I bring Branson up, not only because I’ve had a slight obsession with him since the age of ten, but more so because in the age of the business that we’re at, his refusal to fail is incredibly inspiring. And since I’m on only my second “round the world” trip ever (and no, sadly not in a hot air balloon), I thought of him once again. He was found to be dyslexic at a young age, proving not to be book smart, but incredibly street smart. He has an intuition that has brought his businesses to incredible heights of success, but more so than not, it was his perseverance and determination that has set him apart. He said in his book, endearingly titled “Screw it, Let’s do it” (so very Branson-esque), “People have to decide on priorities if they want to get anywhere. The best lesson I learned was to just do it. Whatever it is, however hard and daunting it might seem, as that ancient Greek, Plato, said, “The beginning is the most important part of any work,’ while the Chinese say, ‘A journey of a thousand miles begins with a single step.” (Branson, xiii).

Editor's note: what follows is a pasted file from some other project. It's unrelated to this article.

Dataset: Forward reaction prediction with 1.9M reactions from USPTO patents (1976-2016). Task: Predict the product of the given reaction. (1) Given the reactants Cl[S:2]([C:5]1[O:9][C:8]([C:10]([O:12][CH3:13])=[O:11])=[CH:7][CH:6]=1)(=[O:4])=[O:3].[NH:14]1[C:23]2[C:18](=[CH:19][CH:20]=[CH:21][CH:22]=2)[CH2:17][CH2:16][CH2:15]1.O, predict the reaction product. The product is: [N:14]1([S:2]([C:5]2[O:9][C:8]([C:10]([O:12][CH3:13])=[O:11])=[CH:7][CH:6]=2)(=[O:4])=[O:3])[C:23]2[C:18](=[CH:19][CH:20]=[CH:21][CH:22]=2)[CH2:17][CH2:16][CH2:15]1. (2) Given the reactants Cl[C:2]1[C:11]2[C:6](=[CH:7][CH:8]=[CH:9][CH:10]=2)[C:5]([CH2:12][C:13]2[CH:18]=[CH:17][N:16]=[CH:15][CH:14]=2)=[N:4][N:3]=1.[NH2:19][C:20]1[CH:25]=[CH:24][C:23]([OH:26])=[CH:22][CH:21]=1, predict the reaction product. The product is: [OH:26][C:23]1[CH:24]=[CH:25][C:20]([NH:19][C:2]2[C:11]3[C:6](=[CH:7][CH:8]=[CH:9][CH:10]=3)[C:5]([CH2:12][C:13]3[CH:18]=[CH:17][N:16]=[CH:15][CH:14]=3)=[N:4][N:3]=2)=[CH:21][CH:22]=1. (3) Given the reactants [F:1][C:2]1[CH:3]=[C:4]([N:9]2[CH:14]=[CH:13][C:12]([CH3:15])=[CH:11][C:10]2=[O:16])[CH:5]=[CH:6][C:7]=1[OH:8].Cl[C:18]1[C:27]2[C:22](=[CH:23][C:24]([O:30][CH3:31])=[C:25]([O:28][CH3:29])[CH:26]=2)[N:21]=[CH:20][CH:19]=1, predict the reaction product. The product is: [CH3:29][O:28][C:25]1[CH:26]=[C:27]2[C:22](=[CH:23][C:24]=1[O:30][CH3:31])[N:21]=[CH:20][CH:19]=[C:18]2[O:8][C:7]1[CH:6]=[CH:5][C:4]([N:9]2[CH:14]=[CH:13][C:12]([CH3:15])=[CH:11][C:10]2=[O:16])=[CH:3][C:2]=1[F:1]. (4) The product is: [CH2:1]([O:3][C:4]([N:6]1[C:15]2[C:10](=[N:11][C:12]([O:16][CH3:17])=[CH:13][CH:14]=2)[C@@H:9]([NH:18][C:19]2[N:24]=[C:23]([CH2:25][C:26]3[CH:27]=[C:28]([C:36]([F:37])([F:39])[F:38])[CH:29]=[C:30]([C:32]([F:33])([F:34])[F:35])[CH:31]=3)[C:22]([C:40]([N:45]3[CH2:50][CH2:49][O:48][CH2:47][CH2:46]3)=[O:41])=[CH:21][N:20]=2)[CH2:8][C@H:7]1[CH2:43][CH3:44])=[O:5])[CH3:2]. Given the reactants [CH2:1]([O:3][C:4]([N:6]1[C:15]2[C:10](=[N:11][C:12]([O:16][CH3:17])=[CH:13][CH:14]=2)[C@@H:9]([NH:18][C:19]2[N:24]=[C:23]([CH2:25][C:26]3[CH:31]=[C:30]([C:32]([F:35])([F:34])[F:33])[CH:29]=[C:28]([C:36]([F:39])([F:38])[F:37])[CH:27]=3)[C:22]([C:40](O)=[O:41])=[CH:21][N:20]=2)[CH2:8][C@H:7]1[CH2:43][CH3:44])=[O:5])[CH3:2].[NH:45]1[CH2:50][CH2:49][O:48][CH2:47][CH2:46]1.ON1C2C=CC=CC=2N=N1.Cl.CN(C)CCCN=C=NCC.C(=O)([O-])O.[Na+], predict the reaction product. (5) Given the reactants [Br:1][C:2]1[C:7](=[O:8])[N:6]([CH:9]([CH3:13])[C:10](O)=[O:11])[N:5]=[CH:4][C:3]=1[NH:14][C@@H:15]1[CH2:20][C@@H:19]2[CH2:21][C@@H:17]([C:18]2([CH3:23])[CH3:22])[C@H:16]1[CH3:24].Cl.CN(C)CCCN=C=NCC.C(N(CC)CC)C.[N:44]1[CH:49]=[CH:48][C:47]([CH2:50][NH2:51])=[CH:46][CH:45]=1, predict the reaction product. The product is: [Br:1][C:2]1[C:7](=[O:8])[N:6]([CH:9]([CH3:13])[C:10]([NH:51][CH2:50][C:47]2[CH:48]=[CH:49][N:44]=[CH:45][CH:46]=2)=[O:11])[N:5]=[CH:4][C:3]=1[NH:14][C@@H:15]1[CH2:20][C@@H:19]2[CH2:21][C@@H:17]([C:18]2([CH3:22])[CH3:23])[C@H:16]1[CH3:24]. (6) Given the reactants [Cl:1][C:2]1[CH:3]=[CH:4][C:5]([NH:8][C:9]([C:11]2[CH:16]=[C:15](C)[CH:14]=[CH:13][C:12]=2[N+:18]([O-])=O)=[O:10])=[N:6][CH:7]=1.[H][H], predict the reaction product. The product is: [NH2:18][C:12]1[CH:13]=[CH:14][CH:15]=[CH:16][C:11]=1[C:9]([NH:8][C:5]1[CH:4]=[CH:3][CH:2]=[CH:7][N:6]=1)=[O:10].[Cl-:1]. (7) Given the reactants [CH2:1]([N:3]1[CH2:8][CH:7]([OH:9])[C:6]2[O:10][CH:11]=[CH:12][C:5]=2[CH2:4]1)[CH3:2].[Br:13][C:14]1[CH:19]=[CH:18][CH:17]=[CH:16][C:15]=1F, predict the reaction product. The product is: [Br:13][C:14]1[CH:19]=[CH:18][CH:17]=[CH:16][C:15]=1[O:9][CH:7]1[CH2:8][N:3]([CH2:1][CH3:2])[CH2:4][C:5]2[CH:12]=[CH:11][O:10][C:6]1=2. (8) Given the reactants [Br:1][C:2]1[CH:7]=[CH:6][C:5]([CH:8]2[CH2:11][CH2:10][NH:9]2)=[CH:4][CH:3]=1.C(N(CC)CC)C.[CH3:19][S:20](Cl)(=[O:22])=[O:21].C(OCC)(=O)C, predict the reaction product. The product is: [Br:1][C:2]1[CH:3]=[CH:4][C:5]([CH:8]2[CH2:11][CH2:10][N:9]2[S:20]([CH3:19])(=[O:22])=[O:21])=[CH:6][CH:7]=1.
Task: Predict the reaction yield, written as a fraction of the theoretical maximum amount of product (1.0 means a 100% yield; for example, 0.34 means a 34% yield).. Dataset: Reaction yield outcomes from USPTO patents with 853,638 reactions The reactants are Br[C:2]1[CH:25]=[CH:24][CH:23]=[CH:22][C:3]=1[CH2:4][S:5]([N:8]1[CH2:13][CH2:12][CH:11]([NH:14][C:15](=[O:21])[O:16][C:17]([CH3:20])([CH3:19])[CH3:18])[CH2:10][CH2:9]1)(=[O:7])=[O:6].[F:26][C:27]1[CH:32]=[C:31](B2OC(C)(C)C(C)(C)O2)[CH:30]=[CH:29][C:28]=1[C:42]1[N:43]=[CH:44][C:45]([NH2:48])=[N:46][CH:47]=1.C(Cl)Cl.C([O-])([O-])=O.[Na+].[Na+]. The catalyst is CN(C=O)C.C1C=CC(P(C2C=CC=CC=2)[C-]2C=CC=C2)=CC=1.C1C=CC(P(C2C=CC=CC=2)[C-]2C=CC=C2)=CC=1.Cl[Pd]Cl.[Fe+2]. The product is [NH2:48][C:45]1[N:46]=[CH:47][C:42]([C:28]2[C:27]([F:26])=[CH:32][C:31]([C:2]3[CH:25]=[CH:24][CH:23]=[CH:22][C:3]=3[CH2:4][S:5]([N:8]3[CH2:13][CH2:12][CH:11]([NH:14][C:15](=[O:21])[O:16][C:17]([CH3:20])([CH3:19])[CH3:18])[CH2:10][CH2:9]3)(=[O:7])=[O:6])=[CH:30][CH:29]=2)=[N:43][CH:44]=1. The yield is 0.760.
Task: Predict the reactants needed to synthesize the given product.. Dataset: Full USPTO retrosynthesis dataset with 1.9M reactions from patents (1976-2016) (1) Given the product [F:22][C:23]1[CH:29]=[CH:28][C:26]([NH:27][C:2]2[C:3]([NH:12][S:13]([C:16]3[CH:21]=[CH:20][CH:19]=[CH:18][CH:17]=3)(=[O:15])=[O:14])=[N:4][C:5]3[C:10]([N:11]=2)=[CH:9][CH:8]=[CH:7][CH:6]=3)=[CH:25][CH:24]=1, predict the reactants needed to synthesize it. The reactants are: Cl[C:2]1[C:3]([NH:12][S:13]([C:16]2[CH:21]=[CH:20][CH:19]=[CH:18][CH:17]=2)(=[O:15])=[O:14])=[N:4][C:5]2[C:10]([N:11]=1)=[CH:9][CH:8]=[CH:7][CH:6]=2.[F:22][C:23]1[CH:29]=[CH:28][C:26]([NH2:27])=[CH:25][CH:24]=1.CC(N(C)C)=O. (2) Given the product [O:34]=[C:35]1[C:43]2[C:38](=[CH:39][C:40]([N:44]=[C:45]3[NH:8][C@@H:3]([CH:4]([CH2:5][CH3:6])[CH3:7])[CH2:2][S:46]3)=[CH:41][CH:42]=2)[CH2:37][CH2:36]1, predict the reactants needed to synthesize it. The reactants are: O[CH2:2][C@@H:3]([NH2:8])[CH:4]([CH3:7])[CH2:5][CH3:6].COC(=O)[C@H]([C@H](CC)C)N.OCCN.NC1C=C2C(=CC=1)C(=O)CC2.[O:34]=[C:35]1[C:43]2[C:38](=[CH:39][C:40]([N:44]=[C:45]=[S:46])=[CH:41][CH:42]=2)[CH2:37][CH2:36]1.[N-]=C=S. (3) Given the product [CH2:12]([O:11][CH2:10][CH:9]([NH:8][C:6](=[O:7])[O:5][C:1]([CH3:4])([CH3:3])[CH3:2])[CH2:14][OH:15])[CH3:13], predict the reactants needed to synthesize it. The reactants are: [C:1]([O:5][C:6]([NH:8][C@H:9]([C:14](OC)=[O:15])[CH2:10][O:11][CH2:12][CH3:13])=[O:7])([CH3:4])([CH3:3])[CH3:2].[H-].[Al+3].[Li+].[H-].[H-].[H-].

And yes, Richard Branson with his crazy reputation took his first steps and never looked back. The most important lesson of success today—don’t look down when you’re in that hot air balloon. There’s only one moment, one misstep, one wind gust that can set you in the wrong direction. But if you don’t think it will happen, chances are it won’t. Just keep looking forward.